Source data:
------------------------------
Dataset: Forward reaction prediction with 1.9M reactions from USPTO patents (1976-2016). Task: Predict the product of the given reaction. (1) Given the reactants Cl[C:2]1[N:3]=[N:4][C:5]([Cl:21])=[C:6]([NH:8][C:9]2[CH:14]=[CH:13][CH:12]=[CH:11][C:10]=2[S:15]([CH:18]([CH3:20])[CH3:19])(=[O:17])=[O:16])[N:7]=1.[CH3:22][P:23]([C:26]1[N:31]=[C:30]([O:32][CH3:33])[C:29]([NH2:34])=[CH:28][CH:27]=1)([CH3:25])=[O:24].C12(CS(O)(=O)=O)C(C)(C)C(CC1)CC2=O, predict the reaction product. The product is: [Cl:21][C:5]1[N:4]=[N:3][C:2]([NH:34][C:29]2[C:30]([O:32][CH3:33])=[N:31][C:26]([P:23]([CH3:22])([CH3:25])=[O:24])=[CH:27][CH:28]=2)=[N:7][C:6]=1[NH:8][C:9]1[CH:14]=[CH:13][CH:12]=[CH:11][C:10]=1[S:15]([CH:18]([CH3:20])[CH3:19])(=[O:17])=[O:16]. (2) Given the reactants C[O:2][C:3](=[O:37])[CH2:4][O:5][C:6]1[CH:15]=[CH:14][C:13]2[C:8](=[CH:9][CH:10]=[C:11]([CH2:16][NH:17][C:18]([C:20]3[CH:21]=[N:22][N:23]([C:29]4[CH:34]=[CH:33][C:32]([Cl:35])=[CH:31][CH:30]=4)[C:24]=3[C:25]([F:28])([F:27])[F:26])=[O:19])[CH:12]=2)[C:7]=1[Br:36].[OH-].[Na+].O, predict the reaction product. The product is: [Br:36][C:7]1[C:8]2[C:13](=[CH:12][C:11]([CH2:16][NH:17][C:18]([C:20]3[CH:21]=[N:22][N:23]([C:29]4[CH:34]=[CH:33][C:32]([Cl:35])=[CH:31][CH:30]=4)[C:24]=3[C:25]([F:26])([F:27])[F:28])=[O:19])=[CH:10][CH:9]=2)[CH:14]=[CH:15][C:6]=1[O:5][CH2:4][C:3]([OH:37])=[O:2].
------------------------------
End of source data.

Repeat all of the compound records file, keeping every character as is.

Dataset: Forward reaction prediction with 1.9M reactions from USPTO patents (1976-2016). Task: Predict the product of the given reaction. (1) Given the reactants Cl[C:2]1[N:3]=[N:4][C:5]([Cl:21])=[C:6]([NH:8][C:9]2[CH:14]=[CH:13][CH:12]=[CH:11][C:10]=2[S:15]([CH:18]([CH3:20])[CH3:19])(=[O:17])=[O:16])[N:7]=1.[CH3:22][P:23]([C:26]1[N:31]=[C:30]([O:32][CH3:33])[C:29]([NH2:34])=[CH:28][CH:27]=1)([CH3:25])=[O:24].C12(CS(O)(=O)=O)C(C)(C)C(CC1)CC2=O, predict the reaction product. The product is: [Cl:21][C:5]1[N:4]=[N:3][C:2]([NH:34][C:29]2[C:30]([O:32][CH3:33])=[N:31][C:26]([P:23]([CH3:22])([CH3:25])=[O:24])=[CH:27][CH:28]=2)=[N:7][C:6]=1[NH:8][C:9]1[CH:14]=[CH:13][CH:12]=[CH:11][C:10]=1[S:15]([CH:18]([CH3:20])[CH3:19])(=[O:17])=[O:16]. (2) Given the reactants C[O:2][C:3](=[O:37])[CH2:4][O:5][C:6]1[CH:15]=[CH:14][C:13]2[C:8](=[CH:9][CH:10]=[C:11]([CH2:16][NH:17][C:18]([C:20]3[CH:21]=[N:22][N:23]([C:29]4[CH:34]=[CH:33][C:32]([Cl:35])=[CH:31][CH:30]=4)[C:24]=3[C:25]([F:28])([F:27])[F:26])=[O:19])[CH:12]=2)[C:7]=1[Br:36].[OH-].[Na+].O, predict the reaction product. The product is: [Br:36][C:7]1[C:8]2[C:13](=[CH:12][C:11]([CH2:16][NH:17][C:18]([C:20]3[CH:21]=[N:22][N:23]([C:29]4[CH:34]=[CH:33][C:32]([Cl:35])=[CH:31][CH:30]=4)[C:24]=3[C:25]([F:26])([F:27])[F:28])=[O:19])=[CH:10][CH:9]=2)[CH:14]=[CH:15][C:6]=1[O:5][CH2:4][C:3]([OH:37])=[O:2].